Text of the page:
Jump to content

Knyte

Members
  • Posts

    29
  • Joined

  • Last visited

Profile Information

  • Gender
    Male
  • Location
    Edmonton, Alberta, Canada
  • Interests
    Anything that moves, especially if it moves ME. This includes nearly anything with hooves, 1, 2, 3 or 4 wheels, wings, rotors, or propellers.

Recent Profile Visitors

181 profile views
  1. Hey again @JGtrkr00, are these what you're looking for? ...not my photo, but it's what I imagine you might be looking for.
  2. I can shoot some photos when I get home - but I think you are referring to the plastic clips that hold the rods in place?
  3. The Row52 app/website will allow you set alerts if a vehicle of a specific year and model shows up at a nearby auto wrecker. While I haven't changed Tracker window glass, I've installed it on other vehicles and it's an easy task. I hope you find something!
  4. That's funny! I'm 6' and I can fit better in these things than in most vehicles. I've sat in $70k Lexus SUVs and had to tilt my head to the side. I know that's now what you meant, but the ergonomics are quite good in these things. I hope you find it a good home!
  5. Believe it or not, that factory hardtop & cover is a little less than 1/3 the value of the entire vehicle! The hardtop hardware is VERY sought after. Sounds like it's been kept in very good condition. $5k sounds about right based on your description.
  6. Absolutely epic. I knew I came to the right place! Great story, thanks so much for the write up. I learned to drive in a rural settings, starting with tractors, big and small and everything in between, then farm trucks, work trucks, and personal trucks getting or delivering hay, firewood, building materials, possibly steel and/or ductwork, in any time of year in any weather condition imaginable. Also had access to a an army Jeep for many years, but I couldn't tell you what year - all I know is it had an engine swap to something non-stock, 4 cyl gasoline. We drove that thing anywhere we wanted, any time of the day. Then I got my drivers' license! Trackers, for me, seem like the ultimate long term 4x4 for all the reasons you mentioned - with a few changes, they're incredibly capable. Full body-on-frame and decent enough low range. They're a miniature version of some giant but elegantly simple engineering. All this and they're cheap to own; cheap to purchase and cheap to run. I've been running mine all weekend - two car washes in the last ten hours. It's muddy here today.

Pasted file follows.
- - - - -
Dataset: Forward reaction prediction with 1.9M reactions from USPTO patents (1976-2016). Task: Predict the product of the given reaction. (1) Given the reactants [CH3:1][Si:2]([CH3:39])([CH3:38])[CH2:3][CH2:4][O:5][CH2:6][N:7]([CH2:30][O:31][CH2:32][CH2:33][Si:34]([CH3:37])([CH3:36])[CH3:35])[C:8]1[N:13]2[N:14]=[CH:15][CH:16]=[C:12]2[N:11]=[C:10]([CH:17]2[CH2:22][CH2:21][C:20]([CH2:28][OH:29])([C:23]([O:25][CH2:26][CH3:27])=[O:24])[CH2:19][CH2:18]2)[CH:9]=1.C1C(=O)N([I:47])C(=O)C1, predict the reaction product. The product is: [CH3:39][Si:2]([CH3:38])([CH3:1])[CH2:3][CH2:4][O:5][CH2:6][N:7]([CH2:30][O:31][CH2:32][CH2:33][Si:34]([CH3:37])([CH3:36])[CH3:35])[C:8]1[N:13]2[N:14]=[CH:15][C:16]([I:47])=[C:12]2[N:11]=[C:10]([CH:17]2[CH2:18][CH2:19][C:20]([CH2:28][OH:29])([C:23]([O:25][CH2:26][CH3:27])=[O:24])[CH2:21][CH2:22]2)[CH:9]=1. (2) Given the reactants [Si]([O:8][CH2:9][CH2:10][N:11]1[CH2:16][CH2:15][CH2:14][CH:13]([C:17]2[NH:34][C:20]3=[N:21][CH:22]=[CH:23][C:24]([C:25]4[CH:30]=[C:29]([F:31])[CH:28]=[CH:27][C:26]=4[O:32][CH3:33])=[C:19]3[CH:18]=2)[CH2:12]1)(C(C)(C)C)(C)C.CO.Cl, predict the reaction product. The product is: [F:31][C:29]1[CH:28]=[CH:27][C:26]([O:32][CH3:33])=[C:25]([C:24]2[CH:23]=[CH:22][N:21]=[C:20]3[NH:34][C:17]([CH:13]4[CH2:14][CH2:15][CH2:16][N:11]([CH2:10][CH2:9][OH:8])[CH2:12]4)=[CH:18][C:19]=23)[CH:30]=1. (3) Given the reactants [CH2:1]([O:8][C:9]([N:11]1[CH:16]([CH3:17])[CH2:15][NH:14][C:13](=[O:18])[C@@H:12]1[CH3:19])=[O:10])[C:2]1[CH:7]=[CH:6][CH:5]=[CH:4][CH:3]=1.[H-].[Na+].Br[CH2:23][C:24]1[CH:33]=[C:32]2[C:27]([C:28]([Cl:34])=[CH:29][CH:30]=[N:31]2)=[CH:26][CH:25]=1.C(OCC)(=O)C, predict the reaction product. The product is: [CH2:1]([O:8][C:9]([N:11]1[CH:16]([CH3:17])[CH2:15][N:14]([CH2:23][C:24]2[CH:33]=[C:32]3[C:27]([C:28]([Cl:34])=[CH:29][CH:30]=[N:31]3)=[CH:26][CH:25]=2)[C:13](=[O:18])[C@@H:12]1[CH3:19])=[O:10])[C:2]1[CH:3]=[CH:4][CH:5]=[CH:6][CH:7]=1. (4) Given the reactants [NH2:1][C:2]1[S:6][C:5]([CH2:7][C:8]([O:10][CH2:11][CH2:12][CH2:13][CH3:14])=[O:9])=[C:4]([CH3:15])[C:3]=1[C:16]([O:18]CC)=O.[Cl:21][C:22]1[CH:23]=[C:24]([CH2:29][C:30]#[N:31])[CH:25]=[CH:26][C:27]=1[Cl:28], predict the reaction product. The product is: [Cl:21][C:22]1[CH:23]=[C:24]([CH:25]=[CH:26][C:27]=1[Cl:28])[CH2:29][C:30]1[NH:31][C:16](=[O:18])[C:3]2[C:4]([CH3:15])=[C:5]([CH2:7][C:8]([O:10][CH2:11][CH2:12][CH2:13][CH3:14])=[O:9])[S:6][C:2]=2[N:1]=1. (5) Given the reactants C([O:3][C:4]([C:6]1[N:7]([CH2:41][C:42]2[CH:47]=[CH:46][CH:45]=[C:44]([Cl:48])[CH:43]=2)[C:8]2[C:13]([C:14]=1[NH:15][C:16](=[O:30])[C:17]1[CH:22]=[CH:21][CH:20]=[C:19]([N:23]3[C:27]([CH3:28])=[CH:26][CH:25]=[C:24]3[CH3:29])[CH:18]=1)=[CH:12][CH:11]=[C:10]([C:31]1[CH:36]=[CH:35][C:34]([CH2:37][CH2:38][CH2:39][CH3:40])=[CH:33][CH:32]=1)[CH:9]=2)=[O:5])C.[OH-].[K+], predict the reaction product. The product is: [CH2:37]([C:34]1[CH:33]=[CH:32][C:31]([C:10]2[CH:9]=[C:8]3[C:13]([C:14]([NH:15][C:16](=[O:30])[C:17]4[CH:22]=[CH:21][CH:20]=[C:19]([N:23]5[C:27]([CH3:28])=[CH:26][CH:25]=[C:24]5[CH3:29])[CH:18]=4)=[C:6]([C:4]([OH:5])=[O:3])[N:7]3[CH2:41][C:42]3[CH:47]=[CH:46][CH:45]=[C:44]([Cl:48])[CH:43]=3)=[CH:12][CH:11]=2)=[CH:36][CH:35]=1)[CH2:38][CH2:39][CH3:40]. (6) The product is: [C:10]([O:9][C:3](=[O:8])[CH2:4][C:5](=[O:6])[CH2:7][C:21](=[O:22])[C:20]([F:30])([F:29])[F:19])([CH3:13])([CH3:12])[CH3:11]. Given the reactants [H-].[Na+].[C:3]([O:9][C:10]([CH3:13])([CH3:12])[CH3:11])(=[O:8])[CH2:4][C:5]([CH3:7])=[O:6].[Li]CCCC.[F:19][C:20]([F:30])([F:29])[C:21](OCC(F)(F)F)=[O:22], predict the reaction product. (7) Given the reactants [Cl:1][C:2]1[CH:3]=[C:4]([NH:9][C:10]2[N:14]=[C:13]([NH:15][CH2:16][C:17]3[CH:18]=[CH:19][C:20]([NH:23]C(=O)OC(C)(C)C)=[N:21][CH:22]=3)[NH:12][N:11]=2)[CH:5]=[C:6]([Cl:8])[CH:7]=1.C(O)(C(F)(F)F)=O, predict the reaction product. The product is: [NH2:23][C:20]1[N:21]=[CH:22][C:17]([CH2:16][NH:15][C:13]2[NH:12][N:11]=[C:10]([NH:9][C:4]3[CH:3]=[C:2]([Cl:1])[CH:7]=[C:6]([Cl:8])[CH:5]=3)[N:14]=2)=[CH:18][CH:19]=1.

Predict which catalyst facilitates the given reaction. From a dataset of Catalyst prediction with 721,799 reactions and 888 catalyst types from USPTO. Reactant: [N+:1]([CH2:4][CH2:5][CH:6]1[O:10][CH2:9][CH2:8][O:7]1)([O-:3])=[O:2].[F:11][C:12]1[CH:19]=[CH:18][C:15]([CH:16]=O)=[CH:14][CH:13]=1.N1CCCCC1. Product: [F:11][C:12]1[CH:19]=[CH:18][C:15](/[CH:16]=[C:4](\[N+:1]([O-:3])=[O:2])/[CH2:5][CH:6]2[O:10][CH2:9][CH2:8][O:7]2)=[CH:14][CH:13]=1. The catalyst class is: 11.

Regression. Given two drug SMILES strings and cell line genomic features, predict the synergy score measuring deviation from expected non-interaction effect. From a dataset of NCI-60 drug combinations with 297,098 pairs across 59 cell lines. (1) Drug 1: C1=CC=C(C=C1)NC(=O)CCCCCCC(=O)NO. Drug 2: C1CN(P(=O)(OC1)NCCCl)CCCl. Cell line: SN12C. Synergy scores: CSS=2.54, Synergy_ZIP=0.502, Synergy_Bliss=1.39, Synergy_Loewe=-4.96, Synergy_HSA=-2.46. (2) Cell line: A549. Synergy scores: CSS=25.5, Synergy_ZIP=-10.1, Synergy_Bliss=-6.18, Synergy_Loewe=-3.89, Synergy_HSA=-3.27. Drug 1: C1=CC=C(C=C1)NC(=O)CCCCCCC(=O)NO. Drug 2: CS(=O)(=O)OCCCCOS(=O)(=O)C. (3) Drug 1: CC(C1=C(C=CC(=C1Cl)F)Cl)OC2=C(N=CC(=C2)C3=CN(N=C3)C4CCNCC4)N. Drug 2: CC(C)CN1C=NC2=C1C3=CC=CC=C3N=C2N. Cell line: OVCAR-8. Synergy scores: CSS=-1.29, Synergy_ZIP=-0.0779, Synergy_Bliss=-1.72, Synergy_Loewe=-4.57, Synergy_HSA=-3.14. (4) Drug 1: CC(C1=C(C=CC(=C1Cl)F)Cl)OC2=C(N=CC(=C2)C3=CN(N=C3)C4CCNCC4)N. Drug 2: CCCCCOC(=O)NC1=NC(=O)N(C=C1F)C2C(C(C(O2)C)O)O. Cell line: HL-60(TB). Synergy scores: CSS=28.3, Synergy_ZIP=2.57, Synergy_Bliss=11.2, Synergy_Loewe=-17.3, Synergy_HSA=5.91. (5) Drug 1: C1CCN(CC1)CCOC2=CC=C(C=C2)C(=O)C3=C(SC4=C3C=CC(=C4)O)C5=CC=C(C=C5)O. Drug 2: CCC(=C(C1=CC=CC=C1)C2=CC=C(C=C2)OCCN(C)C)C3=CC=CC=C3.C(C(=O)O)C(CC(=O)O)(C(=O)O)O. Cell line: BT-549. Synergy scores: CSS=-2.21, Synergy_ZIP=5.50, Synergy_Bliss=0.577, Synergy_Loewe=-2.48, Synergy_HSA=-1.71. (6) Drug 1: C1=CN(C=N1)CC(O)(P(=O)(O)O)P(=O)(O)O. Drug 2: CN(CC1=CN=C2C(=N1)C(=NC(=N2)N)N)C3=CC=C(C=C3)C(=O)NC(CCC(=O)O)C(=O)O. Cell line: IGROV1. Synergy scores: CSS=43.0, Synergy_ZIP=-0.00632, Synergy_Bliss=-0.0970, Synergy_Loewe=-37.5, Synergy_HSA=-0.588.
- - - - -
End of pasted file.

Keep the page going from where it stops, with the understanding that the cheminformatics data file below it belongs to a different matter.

7. ...to answer your earlier question about the nylon friction areas, they were all in excellent shape. I lubed them all up with some silicon spray and they all seem A-OK. No issues with any of that at all. I had nightmares about missing, broken, or otherwise difficult if not impossible to replace little bits in there...but it all turned out to be fine. It was still a ton of work - but will likely last the life of the vehicle now. On the subject of the heater and related components, all I replaced was: Foam around mating surfaces Blower motor Blower motor resistor Heater core (and two related hose clamps) ...thankfully, all other related components were in excellent condition to be re-used. The way Geo Tracker heater cores are installed makes me think it was out of pure necessity - they're angled at approx 45 deg inside the heater box. There wouldn't be enough room to stand them up vertically. A screw that had fallen from the top; likely down the defrost duct or some kid pushed it through the center console vents or something, and it just happened to land point-down, and probably vibrated deeper as time moved on. Come to think of it, a couple of screws hidden by the centre vents were missing; I'd about bet $ someone was disassembling the bezel (probably for the stereo, which is aftermarket) and it probably dropped in. The Trackers are anything but air-tight - mine was and still is in many places covered in dust inside, so I'm not surprised to hear of your experience of red dust on the Rubicon Trail in Geo Trackers. I'm hoping to actually use the heater to pressurize the cab a bit to hopefully help keep dust out (as long as the intake is clear; ie no one on the dirt road ahead of me kicking up even more dust than my own tires).